"I cannot say,” he responded. “But there comes a time when the chick must leave the nest and fly for himself.”
And so with his departure, I was left with a painful longing for I knew not what.
Every day I practiced, but a leaden weight kept my hands from dancing. I took to playing on the high balcony, as though my playing could reach the heavens faster that way. And perhaps in response, I began to hear melodies that wafted over the mountains, as though from hidden choirs. I began to play in rhythm with them.
In time, the melodies were accompanied by the scent of wonderful flowers. In my playing I tried to give voice to the sense of that great beauty. I would play long into the night and stopped being concerned with food and sleep.
Banu Auntie finally came to me. When she saw my condition, she said, “Ahmad, you need clean clothes, nourishing food, and rest if you are to play your best. Please let me take you back to my apartments where my servants can see to your needs.”
And so I complied. Whatever she asked me to do, I did so for her sake. Otherwise, I was indifferent. All I wanted to do was celebrate the hidden presence of Allah.
Banu Auntie persuaded me to play for the court. “You should not always be alone,” she counseled. So I joined the court musicians.
The more I played, the more my hands radiated with a special energy.
With each note, sparks and waves would rise up, as though burning with a hidden fire.
As my love deepened, I began to see how my body and all parts of the physical world were just frozen forms of this fiery energy. The world I had always known melted away, the vibrant energy drew me deeper, and I became drunk and absorbed in my own inner experience.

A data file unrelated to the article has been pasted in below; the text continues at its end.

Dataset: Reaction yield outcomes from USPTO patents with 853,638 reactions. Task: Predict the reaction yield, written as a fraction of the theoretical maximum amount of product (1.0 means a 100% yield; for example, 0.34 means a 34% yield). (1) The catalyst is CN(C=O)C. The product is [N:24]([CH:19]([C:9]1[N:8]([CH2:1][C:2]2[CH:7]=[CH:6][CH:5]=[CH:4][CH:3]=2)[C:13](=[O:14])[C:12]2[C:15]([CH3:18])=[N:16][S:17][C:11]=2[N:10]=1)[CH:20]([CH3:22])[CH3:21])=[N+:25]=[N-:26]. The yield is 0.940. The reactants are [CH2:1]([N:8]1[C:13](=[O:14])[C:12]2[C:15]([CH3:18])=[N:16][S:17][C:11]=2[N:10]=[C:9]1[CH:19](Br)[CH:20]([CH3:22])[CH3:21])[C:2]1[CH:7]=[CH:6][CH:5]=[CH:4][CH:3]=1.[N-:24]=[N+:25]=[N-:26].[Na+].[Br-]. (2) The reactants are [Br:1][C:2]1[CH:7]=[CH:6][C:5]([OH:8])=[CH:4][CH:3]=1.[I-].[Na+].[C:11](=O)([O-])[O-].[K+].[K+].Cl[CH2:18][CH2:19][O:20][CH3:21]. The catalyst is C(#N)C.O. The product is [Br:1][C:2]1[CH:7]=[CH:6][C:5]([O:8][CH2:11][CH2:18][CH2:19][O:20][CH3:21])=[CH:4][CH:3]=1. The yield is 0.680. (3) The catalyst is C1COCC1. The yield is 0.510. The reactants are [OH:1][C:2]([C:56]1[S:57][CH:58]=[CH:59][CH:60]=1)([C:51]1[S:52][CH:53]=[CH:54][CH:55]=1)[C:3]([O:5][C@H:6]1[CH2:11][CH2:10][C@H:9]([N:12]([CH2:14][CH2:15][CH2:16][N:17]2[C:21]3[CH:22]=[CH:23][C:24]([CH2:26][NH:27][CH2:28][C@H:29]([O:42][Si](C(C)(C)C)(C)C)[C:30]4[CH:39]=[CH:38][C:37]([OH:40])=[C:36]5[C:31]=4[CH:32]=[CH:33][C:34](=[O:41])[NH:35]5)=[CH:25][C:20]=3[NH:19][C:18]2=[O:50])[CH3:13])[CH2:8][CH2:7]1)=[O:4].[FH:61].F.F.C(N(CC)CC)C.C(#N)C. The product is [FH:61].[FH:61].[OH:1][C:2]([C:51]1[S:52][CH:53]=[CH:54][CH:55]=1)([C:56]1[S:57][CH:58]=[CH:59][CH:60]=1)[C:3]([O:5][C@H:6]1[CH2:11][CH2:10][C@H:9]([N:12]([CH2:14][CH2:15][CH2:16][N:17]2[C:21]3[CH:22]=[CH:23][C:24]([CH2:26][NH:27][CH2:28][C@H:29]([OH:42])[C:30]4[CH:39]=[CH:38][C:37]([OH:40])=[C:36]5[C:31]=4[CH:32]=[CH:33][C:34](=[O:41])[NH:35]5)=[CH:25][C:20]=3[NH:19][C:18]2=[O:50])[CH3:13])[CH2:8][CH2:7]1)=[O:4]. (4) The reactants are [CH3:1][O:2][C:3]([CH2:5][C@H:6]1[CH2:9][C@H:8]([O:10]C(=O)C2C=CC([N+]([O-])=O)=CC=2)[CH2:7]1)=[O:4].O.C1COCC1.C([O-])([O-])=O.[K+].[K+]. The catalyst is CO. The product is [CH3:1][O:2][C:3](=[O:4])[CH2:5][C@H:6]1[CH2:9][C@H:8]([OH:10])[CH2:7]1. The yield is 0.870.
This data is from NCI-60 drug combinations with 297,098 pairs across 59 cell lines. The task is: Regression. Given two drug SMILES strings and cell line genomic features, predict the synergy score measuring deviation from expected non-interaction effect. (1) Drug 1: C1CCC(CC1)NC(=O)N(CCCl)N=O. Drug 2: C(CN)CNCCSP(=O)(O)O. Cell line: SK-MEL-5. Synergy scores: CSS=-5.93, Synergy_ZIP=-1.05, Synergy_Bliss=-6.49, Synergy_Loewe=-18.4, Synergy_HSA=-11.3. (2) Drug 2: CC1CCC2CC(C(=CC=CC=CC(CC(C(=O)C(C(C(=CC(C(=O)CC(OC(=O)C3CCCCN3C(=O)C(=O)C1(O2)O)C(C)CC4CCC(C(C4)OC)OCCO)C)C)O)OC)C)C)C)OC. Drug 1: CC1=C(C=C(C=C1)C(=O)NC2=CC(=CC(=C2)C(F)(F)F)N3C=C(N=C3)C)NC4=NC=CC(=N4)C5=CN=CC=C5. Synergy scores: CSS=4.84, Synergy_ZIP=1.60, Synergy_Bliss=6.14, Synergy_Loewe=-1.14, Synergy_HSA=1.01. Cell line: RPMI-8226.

About this time, Dil Prakash returned from his long journey. He found me dazed and motionless in my auntie’s apartments.
“Ahmad,” he said gently. His words drew me back from where I had been.
"Play with me now.” His hands guided mine to my tabla. He played a phrase and slowly I responded. He played another phrase, and I responded more easily. Tears ran down my face.
“Ahmad,” he said, “Your playing has improved. Your faith has deepened.”
“You have gained much in these years. What is it you desire now?”
I thought for a moment. “I long to feel the fire within me more and more. But it frightens me. I fear I may tempted use it to harm myself or others.”
“Yes,” Dil Prakash answered after a pause. “Will you let me help you?”
So he held my hand and remained with me a long while. When he released my hand, I no longer felt the temptations of that power.
“What do you feel now?” Dil Prakash asked.
“I feel….Good,” I said.
“Yes,” he replied, “Rest now. We will see each other in the morning.”
As I closed my eyes, I felt so grateful for Dil Prakash’s help.
But just then Divine Thought spoke. “Whose help?”
“Yours, O Lord,” I replied.
When I died and reviewed this life, I saw the extraordinary good fortune that was granted me. What would I have done without Dil Prakash? He was such a good teacher. Through him, I felt the glory of Allah's presence. I could wanted to lose myself in it...
Previous Next The Three Worlds